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Record Type: Review   ID: 789

Sacred Places: How the Living Earth Seeks Our Friendship

Swan, James A.

 In the Foreword, James Lovelock descibes a type of EHE he calls "a sense of presence. Not extrasensory, but something perceived by one's senses that can be neither seen, heard, nor felt in the usual way. It would be easy to attribute to this sensation the recognition of something sacred. A momentary contact with some entity larger and outside of the mind" (p.11). The purpose of this well-illustrated volume, in the words of the author, "is to examine the concept of what constitutes a sacred place in nature, and what the modern relevance and value of natural sacred places to humankind as a whole" (p. 39). There is a chapter on Native American sacred places followed by one on mystical or transcendent experiences and a discussion of the sacred place as a trigger of such experiences. Swan describes several varieties of sacred experiences (a form of EHE) associated with sacred places. In an Epilogue, he gives advice on how to visit a sacred place. An appendix consists of a directory of sacred places in the U.S.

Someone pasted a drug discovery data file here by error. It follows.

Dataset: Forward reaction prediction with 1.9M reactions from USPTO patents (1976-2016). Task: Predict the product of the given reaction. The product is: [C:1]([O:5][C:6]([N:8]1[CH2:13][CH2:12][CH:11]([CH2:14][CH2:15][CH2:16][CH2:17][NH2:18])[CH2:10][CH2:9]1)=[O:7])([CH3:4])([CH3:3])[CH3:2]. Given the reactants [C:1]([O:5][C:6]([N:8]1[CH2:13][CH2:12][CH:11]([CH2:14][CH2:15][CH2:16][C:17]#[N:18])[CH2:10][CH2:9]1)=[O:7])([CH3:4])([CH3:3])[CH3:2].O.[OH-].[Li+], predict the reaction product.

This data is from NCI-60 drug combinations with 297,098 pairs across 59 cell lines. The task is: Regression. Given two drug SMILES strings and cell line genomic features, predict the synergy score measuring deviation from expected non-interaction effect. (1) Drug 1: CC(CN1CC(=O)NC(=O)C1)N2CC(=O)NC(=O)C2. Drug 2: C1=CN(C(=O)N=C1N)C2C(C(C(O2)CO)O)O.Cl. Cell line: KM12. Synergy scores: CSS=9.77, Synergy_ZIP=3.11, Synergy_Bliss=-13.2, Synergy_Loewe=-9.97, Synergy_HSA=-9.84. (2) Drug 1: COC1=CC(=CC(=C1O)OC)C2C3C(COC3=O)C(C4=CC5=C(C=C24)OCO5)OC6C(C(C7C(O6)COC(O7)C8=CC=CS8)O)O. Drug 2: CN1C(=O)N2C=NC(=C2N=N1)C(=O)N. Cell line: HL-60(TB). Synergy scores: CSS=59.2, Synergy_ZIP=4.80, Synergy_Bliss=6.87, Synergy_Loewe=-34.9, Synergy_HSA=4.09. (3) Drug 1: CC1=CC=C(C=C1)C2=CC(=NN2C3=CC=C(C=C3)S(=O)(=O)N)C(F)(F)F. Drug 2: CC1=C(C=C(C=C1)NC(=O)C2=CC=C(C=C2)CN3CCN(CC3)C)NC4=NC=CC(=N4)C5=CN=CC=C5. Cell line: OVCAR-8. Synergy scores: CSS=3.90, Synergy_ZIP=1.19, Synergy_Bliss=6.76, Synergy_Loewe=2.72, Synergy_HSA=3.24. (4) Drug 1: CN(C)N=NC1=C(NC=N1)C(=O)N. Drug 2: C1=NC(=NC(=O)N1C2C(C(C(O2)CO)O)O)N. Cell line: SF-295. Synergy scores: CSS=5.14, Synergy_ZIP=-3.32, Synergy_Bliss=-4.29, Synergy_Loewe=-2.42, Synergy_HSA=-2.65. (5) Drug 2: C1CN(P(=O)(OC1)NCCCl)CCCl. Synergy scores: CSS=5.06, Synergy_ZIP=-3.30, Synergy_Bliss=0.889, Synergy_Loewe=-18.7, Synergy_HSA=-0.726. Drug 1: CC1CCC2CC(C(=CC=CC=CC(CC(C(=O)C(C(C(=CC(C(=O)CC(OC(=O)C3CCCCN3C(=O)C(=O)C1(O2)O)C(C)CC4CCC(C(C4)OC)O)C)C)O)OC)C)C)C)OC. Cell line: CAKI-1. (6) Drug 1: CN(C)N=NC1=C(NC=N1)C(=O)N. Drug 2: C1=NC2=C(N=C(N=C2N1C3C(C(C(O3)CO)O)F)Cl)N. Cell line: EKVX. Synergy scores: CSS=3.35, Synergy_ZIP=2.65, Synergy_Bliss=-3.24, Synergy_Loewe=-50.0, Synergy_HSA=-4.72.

Publisher Information:Santa Fe, NM: Bear, 1990. 236p. Chap. bibl; Directory: 225-232; 2 figs; 40 illus; Index: 234-236; 1 table
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